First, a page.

The fundraising wall is pretty normal in my experience having run or been a part of more than $200 million worth of nonprofit and for-business online fundraisers, most recently with Meyer-Optik’s $683,000 Kickstarter for its Trioplan 50 lens. Almost every single fundraiser lags in the middle, and that’s increased as online fundraisers have become more mature and people — e.g. donors or backers — are no longer fascinated by the novelty of Uncle Joe, a hip start-up, their nonprofit, or their community foundation’s online fundraiser.

Because there are so many fundraisers now, there’s also a great deal of noise, too. These days most fundraisers have a novelty factor of about one to two communications. So when the initial launch euphoria passes, a fundraising wall occurs as companies, individuals and nonprofits try to slog their way through their campaign one email, one social update at a time.

The fundraising wall occurs regardless of the giving event’s length. I’ve had bad hours during almost every giving day, and have seen longer giving events have middle days that make pray you inside that the fundraiser hasn’t stalled out. You experience a great sense of relief when things start moving again.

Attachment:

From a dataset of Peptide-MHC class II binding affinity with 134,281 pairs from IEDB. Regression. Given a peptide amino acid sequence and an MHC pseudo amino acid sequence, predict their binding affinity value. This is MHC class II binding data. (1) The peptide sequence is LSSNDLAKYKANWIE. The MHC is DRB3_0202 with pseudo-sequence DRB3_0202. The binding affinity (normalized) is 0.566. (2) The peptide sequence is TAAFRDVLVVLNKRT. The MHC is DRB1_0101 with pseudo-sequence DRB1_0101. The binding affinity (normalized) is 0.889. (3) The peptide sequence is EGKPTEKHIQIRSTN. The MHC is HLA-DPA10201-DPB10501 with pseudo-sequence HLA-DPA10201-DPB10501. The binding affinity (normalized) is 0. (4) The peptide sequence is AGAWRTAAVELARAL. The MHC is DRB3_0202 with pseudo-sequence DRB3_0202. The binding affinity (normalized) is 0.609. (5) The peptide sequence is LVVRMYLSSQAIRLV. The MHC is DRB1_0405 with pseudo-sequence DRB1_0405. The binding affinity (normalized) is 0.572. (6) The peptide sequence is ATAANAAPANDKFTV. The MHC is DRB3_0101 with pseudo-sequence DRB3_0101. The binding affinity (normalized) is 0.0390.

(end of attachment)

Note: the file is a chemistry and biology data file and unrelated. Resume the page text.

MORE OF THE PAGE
In the worst case scenario, the fundraiser does stall out. The fundraising wall becomess insurmountable. Invariably, there are reasons. You can look for external ones to blame the failure on, but usually this type of failure comes down to value proposition, strategy and architecture.

Digest the Best Practices, but Don’t Settle for Them

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I first started examining online fundraisers, and giving days back in the 2008-9 timeframe. Peer-to-peer online (or social if you want to be hip) fundraisers were still pretty unorthodox then. Kickstarter for business and personal projects was just getting going in the spring of 2009, and nonprofits were highly skeptical of online donations.